Karen Smith

Karen is a Darug women. Her family has lived in Manly for quite a few generations, and she has lived in Manly for 25 years. Experiencing a longing for the plains and the salt water, she can feel the energy of the environment, the history and the Aboriginal voices of the past.

Feeling the energy of the western plains as well as the coast of Sydney, she longs to be able to move between the two areas. Many Dam however, is close to her home and is the place she has chosen to talk about her history, and her connection to country.

‘It’s always been the connection to this area, this entire area …. There’s definitely a connection to the Saltwater for me. And this amazing area here …  sandwiched between all these main roads.’

Karen is a musician and storyteller. She was inspired by the Darug community, the artists, and ‘people running walkabout tours in the bush’ to develop a multi-media history performance about her family, and Darug ancestor Maria Locke; a story many Aboriginal people find themselves in today. Karen explains, ‘my only aim was to tell our story, and to have the identity, the story of our mob out there.’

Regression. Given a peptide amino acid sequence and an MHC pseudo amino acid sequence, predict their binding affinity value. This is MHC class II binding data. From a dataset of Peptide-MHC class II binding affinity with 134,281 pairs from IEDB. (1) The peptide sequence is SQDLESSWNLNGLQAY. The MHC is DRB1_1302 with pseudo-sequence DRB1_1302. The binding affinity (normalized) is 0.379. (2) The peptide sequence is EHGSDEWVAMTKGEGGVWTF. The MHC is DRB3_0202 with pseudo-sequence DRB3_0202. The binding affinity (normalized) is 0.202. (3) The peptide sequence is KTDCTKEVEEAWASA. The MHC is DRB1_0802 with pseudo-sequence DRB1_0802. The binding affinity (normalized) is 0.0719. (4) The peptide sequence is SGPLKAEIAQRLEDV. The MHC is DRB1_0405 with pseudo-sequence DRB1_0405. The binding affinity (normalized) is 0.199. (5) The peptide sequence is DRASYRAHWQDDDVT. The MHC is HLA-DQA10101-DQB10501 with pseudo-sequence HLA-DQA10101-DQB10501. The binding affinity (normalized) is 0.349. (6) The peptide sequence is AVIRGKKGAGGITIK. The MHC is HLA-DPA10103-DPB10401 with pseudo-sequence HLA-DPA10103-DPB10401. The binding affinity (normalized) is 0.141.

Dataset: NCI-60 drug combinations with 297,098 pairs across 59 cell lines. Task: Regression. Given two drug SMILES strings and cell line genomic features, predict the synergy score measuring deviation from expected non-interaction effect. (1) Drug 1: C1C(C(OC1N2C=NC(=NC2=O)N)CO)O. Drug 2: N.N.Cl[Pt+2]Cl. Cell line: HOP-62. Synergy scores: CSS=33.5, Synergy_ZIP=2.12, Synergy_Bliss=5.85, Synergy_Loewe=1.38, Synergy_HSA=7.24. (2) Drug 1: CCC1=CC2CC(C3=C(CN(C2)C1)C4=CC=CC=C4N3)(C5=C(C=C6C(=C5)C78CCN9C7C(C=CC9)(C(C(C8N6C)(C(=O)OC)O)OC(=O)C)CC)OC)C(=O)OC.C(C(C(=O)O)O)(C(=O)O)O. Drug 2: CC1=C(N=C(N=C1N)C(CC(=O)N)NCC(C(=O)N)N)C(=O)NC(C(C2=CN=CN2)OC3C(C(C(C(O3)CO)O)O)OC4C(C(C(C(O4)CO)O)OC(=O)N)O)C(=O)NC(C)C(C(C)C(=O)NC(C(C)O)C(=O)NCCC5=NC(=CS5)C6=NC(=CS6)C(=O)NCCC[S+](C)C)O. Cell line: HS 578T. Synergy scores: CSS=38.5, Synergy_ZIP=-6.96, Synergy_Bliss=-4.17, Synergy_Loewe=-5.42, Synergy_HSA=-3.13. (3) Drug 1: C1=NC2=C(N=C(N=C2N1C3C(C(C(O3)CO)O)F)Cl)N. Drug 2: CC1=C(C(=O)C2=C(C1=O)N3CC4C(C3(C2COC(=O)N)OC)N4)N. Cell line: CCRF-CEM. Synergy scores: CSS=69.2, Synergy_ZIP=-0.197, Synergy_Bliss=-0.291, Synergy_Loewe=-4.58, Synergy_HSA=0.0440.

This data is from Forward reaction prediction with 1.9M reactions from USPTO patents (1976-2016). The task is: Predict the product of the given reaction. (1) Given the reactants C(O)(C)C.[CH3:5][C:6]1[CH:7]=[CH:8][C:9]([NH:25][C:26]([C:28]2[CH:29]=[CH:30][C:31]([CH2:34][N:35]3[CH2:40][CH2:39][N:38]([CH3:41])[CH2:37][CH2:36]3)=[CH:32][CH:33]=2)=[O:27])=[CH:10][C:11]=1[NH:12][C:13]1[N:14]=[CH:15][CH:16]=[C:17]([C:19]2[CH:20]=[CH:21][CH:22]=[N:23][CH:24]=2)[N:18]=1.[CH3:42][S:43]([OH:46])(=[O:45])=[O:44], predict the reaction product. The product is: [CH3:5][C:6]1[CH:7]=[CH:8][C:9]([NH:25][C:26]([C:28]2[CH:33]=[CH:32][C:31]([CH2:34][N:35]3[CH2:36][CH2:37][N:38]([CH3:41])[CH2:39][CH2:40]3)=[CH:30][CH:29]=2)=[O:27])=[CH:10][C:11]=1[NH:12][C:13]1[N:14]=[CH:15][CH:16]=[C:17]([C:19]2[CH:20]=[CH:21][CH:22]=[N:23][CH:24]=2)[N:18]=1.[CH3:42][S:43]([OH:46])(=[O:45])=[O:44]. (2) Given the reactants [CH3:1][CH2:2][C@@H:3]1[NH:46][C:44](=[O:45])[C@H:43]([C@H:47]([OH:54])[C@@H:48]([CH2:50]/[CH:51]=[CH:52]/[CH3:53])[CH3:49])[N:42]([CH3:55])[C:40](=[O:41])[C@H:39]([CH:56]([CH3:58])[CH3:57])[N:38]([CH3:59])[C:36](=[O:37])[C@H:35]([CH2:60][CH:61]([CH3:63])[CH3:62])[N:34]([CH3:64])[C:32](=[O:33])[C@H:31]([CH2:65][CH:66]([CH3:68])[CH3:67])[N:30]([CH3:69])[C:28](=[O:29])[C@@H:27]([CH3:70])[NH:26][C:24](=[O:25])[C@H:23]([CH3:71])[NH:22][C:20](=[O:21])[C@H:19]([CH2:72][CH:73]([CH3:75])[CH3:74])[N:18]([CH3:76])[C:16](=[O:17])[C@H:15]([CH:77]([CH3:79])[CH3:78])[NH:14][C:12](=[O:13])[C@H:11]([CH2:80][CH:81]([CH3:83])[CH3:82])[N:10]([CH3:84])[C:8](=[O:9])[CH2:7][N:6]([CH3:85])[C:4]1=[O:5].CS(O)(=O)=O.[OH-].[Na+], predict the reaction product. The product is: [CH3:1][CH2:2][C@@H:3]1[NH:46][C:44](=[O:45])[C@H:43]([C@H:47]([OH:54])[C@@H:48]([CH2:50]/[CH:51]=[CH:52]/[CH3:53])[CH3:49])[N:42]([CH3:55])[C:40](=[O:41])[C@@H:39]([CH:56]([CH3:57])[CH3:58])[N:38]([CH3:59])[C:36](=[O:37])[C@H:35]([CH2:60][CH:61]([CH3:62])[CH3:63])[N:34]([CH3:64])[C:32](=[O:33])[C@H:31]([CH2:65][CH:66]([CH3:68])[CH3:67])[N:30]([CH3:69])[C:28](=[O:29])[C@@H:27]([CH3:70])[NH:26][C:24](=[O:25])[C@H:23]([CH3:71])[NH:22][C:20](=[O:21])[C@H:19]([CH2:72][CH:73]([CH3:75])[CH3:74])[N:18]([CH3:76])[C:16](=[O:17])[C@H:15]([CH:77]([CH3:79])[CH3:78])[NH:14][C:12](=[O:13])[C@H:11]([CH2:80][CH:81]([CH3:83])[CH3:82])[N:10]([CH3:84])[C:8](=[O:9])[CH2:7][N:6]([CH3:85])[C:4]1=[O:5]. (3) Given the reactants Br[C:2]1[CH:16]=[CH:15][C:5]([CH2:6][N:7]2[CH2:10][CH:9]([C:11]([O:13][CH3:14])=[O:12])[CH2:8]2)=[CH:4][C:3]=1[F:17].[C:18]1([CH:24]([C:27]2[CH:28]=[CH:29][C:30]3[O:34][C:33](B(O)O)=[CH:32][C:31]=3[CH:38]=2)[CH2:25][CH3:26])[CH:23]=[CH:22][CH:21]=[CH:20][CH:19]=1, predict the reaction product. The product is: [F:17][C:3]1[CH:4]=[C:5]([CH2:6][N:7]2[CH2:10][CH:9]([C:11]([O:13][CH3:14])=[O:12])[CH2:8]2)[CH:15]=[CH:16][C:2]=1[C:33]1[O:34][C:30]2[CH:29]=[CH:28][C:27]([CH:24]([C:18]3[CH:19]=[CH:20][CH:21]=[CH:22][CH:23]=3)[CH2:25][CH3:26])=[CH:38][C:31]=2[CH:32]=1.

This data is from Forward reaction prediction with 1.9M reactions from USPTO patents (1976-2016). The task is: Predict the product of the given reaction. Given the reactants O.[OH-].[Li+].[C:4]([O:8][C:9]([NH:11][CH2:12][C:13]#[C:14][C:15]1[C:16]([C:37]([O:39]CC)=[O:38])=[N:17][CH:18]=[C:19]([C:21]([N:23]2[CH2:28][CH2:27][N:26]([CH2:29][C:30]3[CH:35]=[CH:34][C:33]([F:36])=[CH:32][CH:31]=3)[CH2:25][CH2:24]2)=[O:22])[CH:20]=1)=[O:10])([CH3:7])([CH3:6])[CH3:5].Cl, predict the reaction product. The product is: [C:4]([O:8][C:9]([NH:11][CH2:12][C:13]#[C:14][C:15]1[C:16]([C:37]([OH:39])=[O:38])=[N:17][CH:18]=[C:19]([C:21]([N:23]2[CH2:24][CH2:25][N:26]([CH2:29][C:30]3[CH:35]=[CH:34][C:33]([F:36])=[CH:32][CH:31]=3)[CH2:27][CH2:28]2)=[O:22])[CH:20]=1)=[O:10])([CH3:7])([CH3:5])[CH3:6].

‘I decided to tell the story in five parts …. It was important for me to talk about Country, to talk about how people lived in Country, you know, what is left in Country, what heritage we left behind and how we lived in Country. The next part of the story I think was the coming of the ‘white sails’ and the impact of colonial society on Aboriginal people, some of the drawings that were done by colonists at this time were quite beautiful, some of them were quite ugly …. So there is this amazing record. I told the story of the Stolen Generations and how it began in Sydney Town; I think the next part of the story was the land, the taking of land and the impact that had on our people, the wrongful taking of land and our identity with the land and how this was actually taken … so that was important for me to document that story, and then the last part of the story was the Darug today, and how we’re still here, we haven’t disappeared, we haven’t all died of smallpox or we weren’t all murdered, we are here. You know, people are still as passionate about their history and their culture as they always were, and so often people say, ‘how much of you is Aboriginal?’ I always tell them it’s my big toe. It’s such a stupid question, how can you say which part of you, when it’s always been who you are? Even if you find out later in life, you know, you realise it’s been a story that has been told to you, someone has been trying to tell you this from when you’ve been a child.’


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